What are the Common Causes of Leg Pain?

Leg pain can be caused by a variety of vascular (circulatory) problems and diseases.  Fortunately, if caught earlier enough, in most cases leg pain can be treated using minimally invasive procedures.  

Get to know some of the symptoms today

Peripheral Arterial Disease

Normal Artery VS. Peripheral Arterial Disease

Normal Artery VS. Peripheral Arterial Disease

PAD occurs when fatty tissue called plaque builds up on the inside walls of the arteries in your legs, causing them to narrow and reduce blood flow to your legs and feet.

PAD often goes undiagnosed, a scary thought when you consider that PAD can worsen, leading to increased pain, ulcers, amputations, limb loss, and increased risk of heart attacks or strokes.

PAD Symptoms

• Leg pain: cramps, fatigue, or heaviness in the legs • Coldness or numbness in the lower legs and feet
• Foot or toe pain that disturbs sleep
• Wounds on feet that are slow to heal


With early detection, lifestyle changes and medication may be enough. If advanced symptoms exist, we can often avoid surgery and treat them with the following procedures: angioplasty, stenting, or removing blockages by shaving or sanding the artery walls. Your physician will determine the best treatment for you depending on your medical history, risk factors, and the severity of the disease.

Vein Disease

Normal Vein VS. Varicose Vein

Normal Vein VS. Varicose Vein

Varicose veins develop due to weakness of the vein wall and improperly functioning vein valves. Under gravity’s pressure, these veins can continue to expand and, in time, may become longer, twisted, pouched, thickened, and painful. This also leads to the formation of large, bulging veins (also known as varicose veins) that are under the skin.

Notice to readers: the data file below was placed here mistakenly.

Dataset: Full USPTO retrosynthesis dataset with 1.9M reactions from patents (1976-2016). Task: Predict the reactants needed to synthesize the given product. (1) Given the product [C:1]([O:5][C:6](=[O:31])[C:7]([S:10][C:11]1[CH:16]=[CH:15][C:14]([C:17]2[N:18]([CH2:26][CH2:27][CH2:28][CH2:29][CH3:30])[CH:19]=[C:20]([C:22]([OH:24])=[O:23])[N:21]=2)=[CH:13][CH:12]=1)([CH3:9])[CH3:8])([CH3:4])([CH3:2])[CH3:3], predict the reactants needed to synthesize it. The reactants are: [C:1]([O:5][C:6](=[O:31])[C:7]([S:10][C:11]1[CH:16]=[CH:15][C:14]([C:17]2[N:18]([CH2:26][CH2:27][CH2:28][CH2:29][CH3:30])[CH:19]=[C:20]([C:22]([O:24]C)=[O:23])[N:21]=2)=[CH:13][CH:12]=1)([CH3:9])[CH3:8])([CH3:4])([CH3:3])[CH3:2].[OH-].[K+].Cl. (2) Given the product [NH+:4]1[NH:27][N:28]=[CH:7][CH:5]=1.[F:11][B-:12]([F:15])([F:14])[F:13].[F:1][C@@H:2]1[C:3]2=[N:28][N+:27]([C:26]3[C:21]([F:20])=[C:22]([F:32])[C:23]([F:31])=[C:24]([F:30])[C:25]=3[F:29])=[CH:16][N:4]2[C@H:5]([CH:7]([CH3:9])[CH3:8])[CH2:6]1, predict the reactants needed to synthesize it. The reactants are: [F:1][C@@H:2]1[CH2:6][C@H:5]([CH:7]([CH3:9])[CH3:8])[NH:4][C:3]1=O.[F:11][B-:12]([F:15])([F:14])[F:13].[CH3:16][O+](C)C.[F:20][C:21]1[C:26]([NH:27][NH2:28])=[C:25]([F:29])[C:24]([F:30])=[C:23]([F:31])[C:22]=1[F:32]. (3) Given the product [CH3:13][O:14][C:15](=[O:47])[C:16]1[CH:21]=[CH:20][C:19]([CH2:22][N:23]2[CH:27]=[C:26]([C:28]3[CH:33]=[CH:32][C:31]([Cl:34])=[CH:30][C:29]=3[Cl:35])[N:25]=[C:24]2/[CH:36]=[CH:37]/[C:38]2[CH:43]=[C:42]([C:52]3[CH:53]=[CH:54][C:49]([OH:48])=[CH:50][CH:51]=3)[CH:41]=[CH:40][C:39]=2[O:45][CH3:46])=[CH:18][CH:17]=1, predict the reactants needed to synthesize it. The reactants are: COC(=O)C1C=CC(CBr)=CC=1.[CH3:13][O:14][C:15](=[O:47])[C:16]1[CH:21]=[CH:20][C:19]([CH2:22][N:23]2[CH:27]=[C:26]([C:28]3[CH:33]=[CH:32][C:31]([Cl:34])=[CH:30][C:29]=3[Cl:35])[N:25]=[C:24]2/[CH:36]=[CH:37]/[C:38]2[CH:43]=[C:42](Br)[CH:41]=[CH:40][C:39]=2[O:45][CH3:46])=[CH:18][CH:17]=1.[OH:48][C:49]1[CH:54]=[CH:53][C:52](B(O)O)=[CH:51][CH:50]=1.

Varicose Vein Symptoms

• Ankle and leg swelling
• Heaviness or fullness of the legs
• Aches, restlessness, fatigue, pain, cramps, or itching • Skin discoloration
• Sores on ankles that are slow to heal


There have been significant advances in the treatment of leg vein problems in recent years. Treatment can be conservative, minimally invasive, or invasive, depending on the extent of the varicosities, the symptoms of the patient, and the specific veins involved. Here are some common treatments:

Compression Stockings:

Reduces the symptoms of vein disease, prevents leg swelling and pain, and decreases the risk of blood clots.


By injecting a special solution into the veins, this minimally invasive procedure blocks the veins that are unsightly or not working well, slowly eliminating them.

Ambulatory Phlebectomy:

This procedure is minimally invasive, and involves removing varicose veins with small hooks through tiny skin incisions. Stitches are not used, and the small incisions are sealed with sterile paper-tape.

Abalation Therapy:

Using a tiny optical fiber, laser/radio frequency energy is delivered to the problematic vein. The fiber makes contact with the blood and inner wall of the vein, sealing the incision as it’s withdrawn. The procedure can be performed in a physician’s office or outpatient setting with minimal sedation and recovery time.

Deep Vein Thrombosis

Normal Vein VS. Deep Vein Thrombosis

Normal Vein VS. Deep Vein Thrombosis

Deep Vein Thrombosis (DVT) is a blood clot that usually forms in the veins of the lower leg or calf, and can extend to involve the larger veins of the upper legs and thighs. Contraction or squeezing of the muscles around these veins sends blood back to the heart. A blood clot that develops in a deep vein can block this flow and cause complications.

DVT Symptoms

• Sudden swelling of one leg
• Pain or tenderness in the calf muscle or groin
• Skin that is warm to the touch on the legs
• Fullness of the veins just beneath the skin
• Changes in the skin color (blue, red or very pale)


Blood clots are usually treated with blood thinners, but for very large clots, physicians may use a device like a tiny vacuum cleaner to remove the clot piece by piece.